Court Asked to Vacate Trump Water Rule

Environmental Group Petitions Court to End Navigable Waters Protection Act

Todd Neeley
By  Todd Neeley , DTN Environmental Editor
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A conservation group in South Carolina asked a federal court to vacate the Navigable Waters Protection Act. (Photo courtesy of U.S. Army Corps of Engineers)

LINCOLN, Neb. (DTN) -- As the Biden administration continues to review the existing water rule, environmental groups asked a federal court to vacate the Trump administration's Navigable Waters Protection Act in a motion for summary judgement filed in South Carolina.

The South Carolina Coastal Conservation League filed the motion in the U.S. District Court for the District of South Carolina, coming off a 60-day stay in court proceedings pending the Biden review.

The group asked the court to vacate the rule based on the undisputed facts, including what they argue has been lost protection for waters.

"The Corps (U.S. Army Corps of Engineer) has been flooded with requests to obtain 'approved jurisdictional determinations' securing the right to pollute or fill newly excluded streams and wetlands free of the Clean Water Act's permitting protections," the South Carolina Coastal Conservation League said in its motion.

"Of the 12,128 streams, wetlands, lakes, ponds and other waters for which the Corps has issued jurisdictional determinations since the replacement rule took effect on June 22, 2020, the Corps has determined that 11,177 -- 92% -- are not jurisdictional under the rule, leaving those waters open to pollution and destruction.

"These findings stand in stark contrast to the Corps' jurisdictional determinations under prior regulatory regimes, where, since August 2015, less than 56% of waters were found not to be jurisdictional. In less than a year since it took effect, the rule's threat to the nation's waters has already been profound."


However, agriculture interest groups support the current rule because, in their view, it simplified questions of Clean Water Act jurisdiction farmers face on their land.

The environmental group calls the Trump rule an arbitrary policy reversal that removed Clean Water Act's safeguards from millions of stream miles and tens of millions of wetland acres.

"Although the Biden administration has vowed to review the replacement rule along with other rules promulgated during the prior administration, the rule remains in effect today, causing irreparable harm to waters across the country."


The latest motion for summary judgement is the second filed by the group. Another similar motion was filed in July 2020 but was dismissed when the case was stayed by the court.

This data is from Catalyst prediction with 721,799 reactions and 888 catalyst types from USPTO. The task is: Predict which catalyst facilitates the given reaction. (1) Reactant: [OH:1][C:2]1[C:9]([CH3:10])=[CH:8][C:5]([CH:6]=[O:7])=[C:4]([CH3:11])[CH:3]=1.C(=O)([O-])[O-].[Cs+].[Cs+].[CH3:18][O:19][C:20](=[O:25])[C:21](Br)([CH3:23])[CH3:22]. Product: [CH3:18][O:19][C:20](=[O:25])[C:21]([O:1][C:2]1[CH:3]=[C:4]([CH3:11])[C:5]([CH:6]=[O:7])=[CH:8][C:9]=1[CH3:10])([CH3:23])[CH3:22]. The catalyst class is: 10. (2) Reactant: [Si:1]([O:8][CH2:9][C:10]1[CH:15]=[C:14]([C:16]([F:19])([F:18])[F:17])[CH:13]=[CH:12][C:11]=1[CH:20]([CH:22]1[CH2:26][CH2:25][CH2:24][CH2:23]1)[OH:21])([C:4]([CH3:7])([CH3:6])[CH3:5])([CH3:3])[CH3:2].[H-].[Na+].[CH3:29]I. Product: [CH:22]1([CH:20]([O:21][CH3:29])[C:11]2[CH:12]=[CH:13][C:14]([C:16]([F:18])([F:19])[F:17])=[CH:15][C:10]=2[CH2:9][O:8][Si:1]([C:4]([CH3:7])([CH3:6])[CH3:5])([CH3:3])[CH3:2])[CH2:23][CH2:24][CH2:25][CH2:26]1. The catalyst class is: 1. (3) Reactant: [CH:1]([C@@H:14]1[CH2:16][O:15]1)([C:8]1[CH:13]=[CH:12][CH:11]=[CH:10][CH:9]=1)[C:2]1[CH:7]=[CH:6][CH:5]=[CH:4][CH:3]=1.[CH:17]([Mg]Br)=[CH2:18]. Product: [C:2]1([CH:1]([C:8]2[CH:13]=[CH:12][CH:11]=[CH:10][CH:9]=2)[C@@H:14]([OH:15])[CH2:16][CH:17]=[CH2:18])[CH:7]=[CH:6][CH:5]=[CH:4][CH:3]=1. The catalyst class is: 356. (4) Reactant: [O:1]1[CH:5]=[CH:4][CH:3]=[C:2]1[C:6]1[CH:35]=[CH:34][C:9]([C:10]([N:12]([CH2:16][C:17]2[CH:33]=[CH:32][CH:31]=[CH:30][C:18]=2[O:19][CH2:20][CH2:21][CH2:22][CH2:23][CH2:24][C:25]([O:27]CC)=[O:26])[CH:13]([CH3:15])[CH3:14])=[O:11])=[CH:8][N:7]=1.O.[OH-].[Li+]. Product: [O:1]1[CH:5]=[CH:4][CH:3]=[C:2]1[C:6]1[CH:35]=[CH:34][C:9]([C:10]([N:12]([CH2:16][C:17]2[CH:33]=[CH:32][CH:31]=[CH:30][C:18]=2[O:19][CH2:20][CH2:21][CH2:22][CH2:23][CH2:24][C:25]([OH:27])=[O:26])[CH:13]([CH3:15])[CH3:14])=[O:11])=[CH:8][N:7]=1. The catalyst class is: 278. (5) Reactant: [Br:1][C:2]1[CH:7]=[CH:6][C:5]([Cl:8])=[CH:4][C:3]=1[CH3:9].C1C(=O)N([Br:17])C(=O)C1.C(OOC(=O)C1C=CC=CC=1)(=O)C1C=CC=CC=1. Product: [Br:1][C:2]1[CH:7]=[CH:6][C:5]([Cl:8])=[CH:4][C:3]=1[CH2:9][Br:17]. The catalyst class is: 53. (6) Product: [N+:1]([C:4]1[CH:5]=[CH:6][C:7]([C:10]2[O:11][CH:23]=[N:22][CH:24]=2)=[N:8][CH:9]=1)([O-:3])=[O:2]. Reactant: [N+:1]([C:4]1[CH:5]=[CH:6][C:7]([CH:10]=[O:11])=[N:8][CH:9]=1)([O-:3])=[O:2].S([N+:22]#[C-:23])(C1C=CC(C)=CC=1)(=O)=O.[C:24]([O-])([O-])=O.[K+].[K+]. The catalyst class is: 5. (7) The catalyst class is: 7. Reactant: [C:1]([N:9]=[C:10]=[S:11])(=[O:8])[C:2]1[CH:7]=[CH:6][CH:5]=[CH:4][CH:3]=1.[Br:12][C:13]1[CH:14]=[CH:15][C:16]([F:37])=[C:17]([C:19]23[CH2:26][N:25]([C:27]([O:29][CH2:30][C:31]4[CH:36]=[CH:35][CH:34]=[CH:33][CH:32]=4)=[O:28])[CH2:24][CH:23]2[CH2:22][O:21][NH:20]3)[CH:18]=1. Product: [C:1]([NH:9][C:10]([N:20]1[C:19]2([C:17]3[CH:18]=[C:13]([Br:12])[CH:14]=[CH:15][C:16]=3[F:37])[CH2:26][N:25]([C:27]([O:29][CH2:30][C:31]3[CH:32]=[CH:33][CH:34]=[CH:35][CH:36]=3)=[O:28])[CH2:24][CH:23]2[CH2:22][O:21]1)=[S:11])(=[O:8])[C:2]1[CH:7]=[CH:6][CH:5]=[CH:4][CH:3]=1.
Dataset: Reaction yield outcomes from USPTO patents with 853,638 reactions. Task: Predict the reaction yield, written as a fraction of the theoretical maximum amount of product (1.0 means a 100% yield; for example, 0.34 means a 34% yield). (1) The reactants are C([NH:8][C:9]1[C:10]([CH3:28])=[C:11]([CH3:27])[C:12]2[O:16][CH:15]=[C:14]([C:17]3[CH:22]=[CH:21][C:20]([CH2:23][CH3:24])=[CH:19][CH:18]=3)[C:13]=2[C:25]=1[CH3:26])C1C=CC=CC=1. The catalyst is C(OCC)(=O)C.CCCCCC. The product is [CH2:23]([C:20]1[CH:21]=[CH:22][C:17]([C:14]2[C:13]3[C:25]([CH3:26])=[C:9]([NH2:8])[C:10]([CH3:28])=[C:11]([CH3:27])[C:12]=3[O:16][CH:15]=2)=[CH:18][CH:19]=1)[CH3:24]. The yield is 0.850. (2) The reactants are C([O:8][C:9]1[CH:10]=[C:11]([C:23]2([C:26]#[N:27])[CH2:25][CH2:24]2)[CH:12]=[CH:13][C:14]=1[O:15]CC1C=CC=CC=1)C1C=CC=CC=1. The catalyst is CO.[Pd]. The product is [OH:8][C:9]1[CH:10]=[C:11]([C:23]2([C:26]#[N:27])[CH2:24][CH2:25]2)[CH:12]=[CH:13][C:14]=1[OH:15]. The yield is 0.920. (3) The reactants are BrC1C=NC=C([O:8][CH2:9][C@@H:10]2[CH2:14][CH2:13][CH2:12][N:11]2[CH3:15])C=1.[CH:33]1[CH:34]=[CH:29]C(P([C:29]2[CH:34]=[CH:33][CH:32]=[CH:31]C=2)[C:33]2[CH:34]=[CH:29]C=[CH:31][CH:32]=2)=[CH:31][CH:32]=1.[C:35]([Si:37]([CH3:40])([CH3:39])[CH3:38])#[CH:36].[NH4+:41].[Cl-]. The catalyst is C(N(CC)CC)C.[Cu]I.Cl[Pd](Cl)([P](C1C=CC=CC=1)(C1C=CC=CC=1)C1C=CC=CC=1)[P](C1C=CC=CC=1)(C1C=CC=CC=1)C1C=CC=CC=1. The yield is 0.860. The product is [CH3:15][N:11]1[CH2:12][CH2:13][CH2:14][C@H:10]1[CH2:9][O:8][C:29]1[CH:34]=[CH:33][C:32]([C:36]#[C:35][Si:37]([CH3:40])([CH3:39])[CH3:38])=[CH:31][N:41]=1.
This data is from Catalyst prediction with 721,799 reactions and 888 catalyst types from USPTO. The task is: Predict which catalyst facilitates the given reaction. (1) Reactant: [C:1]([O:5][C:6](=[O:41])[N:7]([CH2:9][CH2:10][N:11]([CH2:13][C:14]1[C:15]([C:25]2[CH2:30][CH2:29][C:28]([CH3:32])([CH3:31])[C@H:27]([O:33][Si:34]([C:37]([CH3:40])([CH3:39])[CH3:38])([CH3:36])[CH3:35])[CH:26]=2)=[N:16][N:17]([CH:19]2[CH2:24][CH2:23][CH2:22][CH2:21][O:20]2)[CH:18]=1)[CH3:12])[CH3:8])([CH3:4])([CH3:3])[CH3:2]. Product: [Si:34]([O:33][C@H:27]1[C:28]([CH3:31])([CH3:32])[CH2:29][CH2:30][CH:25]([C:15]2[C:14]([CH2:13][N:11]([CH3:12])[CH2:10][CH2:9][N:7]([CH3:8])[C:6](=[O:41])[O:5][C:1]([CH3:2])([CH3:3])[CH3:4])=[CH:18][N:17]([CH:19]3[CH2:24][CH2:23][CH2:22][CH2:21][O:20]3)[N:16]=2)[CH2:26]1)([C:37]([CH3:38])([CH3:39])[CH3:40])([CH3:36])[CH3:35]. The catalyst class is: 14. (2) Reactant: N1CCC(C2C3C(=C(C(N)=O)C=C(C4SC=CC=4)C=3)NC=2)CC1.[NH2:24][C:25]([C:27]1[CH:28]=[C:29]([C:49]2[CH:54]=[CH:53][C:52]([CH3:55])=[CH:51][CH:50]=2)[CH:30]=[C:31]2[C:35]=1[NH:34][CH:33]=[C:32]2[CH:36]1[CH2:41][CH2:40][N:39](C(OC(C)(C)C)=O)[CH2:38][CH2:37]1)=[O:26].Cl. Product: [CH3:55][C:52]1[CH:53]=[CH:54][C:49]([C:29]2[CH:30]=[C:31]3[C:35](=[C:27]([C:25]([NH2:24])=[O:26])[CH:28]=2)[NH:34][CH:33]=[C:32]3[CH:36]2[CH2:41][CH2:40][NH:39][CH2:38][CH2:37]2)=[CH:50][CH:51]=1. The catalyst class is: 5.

The federal government filed a motion for summary judgement in August 2020, which also was dismissed.

The South Carolina Coastal Conservation League alleged in its lawsuit in April 2020 that the EPA and the U.S. Army Corps of Engineers completed the rule based on "political winds and currents."

Agriculture, petroleum and other interest groups intervened in the case, including the American Farm Bureau Federation, American Petroleum Institute, National Cattlemen's Beef Association, National Corn Growers Association, National Pork Producers Council and U.S. Poultry and Egg Association, among others.

In New Mexico, a lawsuit is stayed until June 1 in the U.S. District Court for the District of New Mexico (see:…).

The Biden administration's approach to potentially writing a new water rule remains in limbo.


New EPA Administrator Michael Regan testified before a House Appropriations subcommittee on EPA's proposed budget in April and was questioned about the direction the new administration is going on water regulation.

"What I'm pledging to do is begin a stakeholder-engagement process involving our ag community -- Farm Bureau, ag CEOs, our environmental community -- to look at the lessons learned and how we can move forward, and I'm interested in moving forward, not in a ping-pong way, but a way that we can provide some certainty to the ag industry where we don't overburden the small farmer but we also balance. I believe we can do it," Regan said.


Regan told the committee the current EPA has no plans to revert back to the 2015 rule. The 2015 rule faced major opposition from agriculture and other interests, leading to numerous lawsuits.

"We're committed to moving forward," he said.

"Learning from the lessons of the past, we don't have any intention of going back to the original Obama waters of the U.S. verbatim, and we don't necessarily agree with everything that was in the Trump administration's version as well. We've learned lessons from both, we've seen complexities in both, and we've determined that both rules did not necessarily listen to the will of the people."

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Todd Neeley

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